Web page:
Open Data Forum speech on 11 November 2013 by NSW Privacy Commissioner, Dr Elizabeth Coombs
First, I’d like to pay my respects to the traditional custodians of this land and their elders, both past and present. I’m sure many of you are wondering, ‘a Privacy Commissioner at an ‘open data’ conference?’
The sub text being “is this ‘lamb to the slaughter’ or the ‘kill joy at the party’?” Neither view is apt for reasons that will become obvious as I speak.
Throughout 2012 and 2013, I have been working with the Department of Finance and Services and other agencies on the broader ICT Strategy encompassing, among other things, open government, the open data initiative and utilising cloud-based ICT services.
And yes today, I’ve been asked to speak from a privacy perspective on the NSW Government’s open data initiative. The best way to do this is to address what open data is, and, what it is not. I will also spend some time on what is meant by 'personal information' under NSW privacy legislation,and the views of the community and their expectations when they entrust you with their personal information. And, make no mistake about it, trust underpins the giving of personal information. And misuse of that personal information is seen as a betrayal of trust.
Privacy and the NSW Government open data initiative
So, what is open data:
- Open data is: a feature of a government that is open to its citizens. Open government and open data are intrinsically linked.
- Providing the means to access information about, and from government, secures the accountability of government, public officials and public servants to the broader community.
When you add the protection of personal information, you have an even stronger accountability framework in which the principles of privacy and open government complement one another. And both are integral to the healthy functioning of a democracy.
In this open data context, privacy is an important consideration, not a barrier to the Government’s aim of openness, transparency and accountability. It is not the intention that the Open Data initiative releases information that leads to the identification of individuals. Let me go through some key documents to demonstrate this point:
In ‘NSW 2021’, the 10 year State Plan, Goal 31 promotes the community’s right to openness, accountability and transparency when it comes to government decision-making. The same goal also stresses that it is important to ensure appropriate safeguards are in place to protect privacy and confidentiality.
The ICT Strategy outlines the need to increase access to public information and facilitate engagement. It also says and I quote “It will be essential that such sharing is conducted in a secure manner to protect privacy… ”.
In the ICT strategy, ‘Open Government’ is described as engaging with the public through online and social media to enhance transparency and accountability. And to deliver better, more targeted services to the community.
‘Open Data’ is described as making government data available to industry and the community to stimulate the development of innovative approaches to service delivery and new tools for interacting with government anywhere, any time.
The ‘Open Data’ principles include the principle of ‘protect where required’. That is, it’s clearly stated that data should not be released in full or in part, where privacy, security, confidentiality or legal privilege considerations preclude release. Particular care and in some cases further investigation may be required where disparate datasets, individually de-identified, could potentially be linked or combined, to re-identify individuals, or breach relevant privacy legislation or policies.
Lastly, ‘Sharing Information Assets’ is seen as capturing the better use of information both within government and industry to enhance cross-agency service delivery and co-production with the non-government sector to better meet community needs. Again within privacy protection laws.
To approach this from the other angle, ‘Open Data’ is not:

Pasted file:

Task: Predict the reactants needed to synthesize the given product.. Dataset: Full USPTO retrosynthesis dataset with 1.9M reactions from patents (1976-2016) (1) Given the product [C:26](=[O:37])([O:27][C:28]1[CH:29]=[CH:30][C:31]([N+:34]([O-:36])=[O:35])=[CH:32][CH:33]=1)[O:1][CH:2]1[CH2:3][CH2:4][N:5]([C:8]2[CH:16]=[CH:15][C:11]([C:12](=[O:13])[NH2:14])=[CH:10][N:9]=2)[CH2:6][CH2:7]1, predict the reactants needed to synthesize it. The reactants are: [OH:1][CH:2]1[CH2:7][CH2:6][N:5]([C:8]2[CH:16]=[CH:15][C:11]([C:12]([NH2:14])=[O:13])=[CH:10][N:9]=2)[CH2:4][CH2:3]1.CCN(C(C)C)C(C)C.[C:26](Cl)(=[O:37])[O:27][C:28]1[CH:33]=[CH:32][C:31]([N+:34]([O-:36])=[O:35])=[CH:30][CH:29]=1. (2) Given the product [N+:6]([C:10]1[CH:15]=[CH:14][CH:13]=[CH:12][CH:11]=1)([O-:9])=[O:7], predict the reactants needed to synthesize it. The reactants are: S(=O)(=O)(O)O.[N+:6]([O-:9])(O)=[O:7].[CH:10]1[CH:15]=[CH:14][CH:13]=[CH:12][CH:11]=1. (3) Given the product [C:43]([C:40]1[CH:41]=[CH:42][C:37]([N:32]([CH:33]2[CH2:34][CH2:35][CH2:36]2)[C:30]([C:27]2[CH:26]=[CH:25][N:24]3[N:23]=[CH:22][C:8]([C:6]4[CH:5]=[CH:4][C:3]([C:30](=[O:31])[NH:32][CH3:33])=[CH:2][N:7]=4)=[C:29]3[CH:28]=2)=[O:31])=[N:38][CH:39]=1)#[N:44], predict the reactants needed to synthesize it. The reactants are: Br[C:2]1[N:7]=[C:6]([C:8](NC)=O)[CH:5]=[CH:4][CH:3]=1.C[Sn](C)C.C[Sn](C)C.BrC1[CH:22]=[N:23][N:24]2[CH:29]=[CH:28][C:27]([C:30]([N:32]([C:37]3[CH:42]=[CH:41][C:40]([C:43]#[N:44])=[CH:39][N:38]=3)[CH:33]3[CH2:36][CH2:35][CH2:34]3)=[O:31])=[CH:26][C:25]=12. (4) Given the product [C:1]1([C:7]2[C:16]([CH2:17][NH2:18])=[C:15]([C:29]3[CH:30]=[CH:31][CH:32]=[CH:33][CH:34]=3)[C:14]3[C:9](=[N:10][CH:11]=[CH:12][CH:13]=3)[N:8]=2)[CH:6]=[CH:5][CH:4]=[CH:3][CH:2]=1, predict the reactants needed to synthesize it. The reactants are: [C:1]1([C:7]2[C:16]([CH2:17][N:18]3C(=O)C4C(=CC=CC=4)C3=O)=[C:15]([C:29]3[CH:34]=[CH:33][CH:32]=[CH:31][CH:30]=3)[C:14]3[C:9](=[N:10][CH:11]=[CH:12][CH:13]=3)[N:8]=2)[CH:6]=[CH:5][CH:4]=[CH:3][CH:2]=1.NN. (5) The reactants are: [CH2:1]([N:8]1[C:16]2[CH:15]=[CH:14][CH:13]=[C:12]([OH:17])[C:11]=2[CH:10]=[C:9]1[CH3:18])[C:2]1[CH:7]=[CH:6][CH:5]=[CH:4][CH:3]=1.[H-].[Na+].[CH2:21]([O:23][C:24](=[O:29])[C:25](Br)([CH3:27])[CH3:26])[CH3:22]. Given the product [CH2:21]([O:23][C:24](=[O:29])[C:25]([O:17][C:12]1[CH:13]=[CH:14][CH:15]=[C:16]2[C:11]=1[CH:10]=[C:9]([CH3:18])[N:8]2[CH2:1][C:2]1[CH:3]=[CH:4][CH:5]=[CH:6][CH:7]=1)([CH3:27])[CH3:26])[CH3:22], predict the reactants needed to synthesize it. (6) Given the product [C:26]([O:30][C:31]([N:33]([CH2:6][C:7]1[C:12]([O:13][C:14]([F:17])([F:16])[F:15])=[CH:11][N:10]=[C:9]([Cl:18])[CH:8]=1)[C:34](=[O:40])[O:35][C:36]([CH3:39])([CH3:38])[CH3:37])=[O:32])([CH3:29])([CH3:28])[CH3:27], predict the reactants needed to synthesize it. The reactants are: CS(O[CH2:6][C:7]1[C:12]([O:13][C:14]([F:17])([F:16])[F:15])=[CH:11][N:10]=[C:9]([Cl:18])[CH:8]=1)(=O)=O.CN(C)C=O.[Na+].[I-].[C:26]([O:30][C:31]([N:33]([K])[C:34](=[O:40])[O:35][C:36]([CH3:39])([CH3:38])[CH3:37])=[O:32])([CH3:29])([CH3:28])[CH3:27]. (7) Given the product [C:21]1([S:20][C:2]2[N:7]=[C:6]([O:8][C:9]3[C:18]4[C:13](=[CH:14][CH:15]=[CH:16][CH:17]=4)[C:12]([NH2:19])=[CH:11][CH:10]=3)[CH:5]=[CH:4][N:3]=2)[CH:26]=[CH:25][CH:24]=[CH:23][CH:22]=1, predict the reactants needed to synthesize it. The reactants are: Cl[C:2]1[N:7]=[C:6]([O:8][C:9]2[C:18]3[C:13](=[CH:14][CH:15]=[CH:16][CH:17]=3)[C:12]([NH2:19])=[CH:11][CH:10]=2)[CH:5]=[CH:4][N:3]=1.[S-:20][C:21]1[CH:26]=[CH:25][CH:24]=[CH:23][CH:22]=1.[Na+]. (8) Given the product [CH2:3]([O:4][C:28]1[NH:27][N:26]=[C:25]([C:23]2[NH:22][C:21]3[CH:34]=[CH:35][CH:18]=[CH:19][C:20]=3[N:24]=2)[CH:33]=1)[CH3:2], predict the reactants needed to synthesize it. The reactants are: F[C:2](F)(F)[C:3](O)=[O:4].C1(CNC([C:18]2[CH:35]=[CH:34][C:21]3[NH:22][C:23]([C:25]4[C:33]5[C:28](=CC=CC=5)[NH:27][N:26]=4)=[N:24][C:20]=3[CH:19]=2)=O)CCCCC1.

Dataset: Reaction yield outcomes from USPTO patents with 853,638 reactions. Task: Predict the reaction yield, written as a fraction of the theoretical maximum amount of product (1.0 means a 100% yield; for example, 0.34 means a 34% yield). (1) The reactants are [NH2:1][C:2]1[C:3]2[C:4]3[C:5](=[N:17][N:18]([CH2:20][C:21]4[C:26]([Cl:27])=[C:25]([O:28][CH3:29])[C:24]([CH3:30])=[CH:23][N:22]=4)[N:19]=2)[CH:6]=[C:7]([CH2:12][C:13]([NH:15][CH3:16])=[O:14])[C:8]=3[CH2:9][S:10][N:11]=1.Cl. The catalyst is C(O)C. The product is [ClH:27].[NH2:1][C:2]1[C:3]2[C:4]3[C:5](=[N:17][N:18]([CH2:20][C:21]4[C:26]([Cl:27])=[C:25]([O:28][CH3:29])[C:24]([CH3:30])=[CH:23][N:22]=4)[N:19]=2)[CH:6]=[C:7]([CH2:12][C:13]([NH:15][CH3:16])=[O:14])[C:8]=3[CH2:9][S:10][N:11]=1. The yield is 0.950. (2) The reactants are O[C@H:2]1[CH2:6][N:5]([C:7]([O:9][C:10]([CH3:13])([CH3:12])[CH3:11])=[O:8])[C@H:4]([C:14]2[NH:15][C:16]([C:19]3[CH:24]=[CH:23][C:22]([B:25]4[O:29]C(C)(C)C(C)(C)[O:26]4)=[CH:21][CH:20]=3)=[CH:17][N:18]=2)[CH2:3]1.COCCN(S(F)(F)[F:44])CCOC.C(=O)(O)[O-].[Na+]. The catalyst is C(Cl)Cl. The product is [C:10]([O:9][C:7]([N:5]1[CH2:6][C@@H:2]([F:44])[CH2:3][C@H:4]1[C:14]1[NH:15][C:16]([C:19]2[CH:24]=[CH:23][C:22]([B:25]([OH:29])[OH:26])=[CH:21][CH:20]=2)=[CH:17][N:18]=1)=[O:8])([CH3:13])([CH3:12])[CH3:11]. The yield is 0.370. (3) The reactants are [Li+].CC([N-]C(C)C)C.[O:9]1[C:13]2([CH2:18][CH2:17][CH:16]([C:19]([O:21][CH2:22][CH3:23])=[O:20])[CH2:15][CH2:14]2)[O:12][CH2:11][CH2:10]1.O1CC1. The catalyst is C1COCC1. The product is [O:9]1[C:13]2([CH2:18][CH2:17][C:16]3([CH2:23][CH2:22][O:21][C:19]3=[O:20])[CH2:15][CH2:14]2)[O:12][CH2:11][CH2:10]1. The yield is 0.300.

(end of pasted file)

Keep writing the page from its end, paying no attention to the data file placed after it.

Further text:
1. Open data is not open slather
The NSW Government’s open data initiative does not mean that the policy is to release personal information that identifies individuals, or groups of individuals, or communities or special interest groups. Or to release de-identified data that can be reconstructed to identify individuals.
There may be misperceptions that to achieve openness and transparency, agencies must release all information they hold, regardless of its nature. That is, whether it identifies individuals or not. The release of raw unprocessed data full of personal identifying information is not envisaged, nor is it necessary to achieve the aims outlined above.
2. Open Data is also not a BOTPA
‘BOTPAs’ are one of the banes of a Privacy Commissioner's life.
The spelling is B, O, T, P, A. Short for, ‘Because Of The Privacy Act’.
When uttered, a BOTPA goes like this "we cannot do (whatever it is) but we really wanted to but “because of the privacy legislation it’s not possible”. In this context, it would be "We really wanted to support the Open Data initiative but because of the privacy act ,we just couldn't". A variation of a BOTPA at the policy level is to cast privacy legislation as a barrier to ‘open government’ and ‘open data’ without assessing objectively, the evidence either for or against this premise.
More often than not in the Open Data arena, the reasons behind the BOTPA involve other factors such as incomplete datasets, concerns about liability, concerns about the quality of the data, or the allocation of resources to identify and prepare data for posting.
It is possible to participate in the open data strategy and be compliant with NSW privacy legislation. There is a significant amount of useful data that doesn't disclose personal information suitable for placement upon the NSW open data portal. And, the provision of data (to the open data portal) that doesn’t identify individuals is not preventedby privacy legislation.
Of course, we have to recognise that ‘information’ and ‘data’ may, in fact, be personal information or may contain personally identifying data. If you perceive potential difficulties in providing data for privacy reasons adopt the ‘privacy by design’ approach and do a privacy impact assessment.
It’s possible that those agencies experiencing the greatest difficulty in managing their information assets are those that do not have an adequate framework or processes in place to determine firstly what information they have and secondly the potential risks and opportunities posed by providing data access.
Without an appropriate governance approach or processes, the task of protecting the privacy of sensitive data while achieving greater openness and transparency can seem all too difficult, creating the inaccurate perception of privacy as a barrier.
(SLIDE 2 – Privacy by Design)
This brings me back to the concept of ‘Privacy by Design’.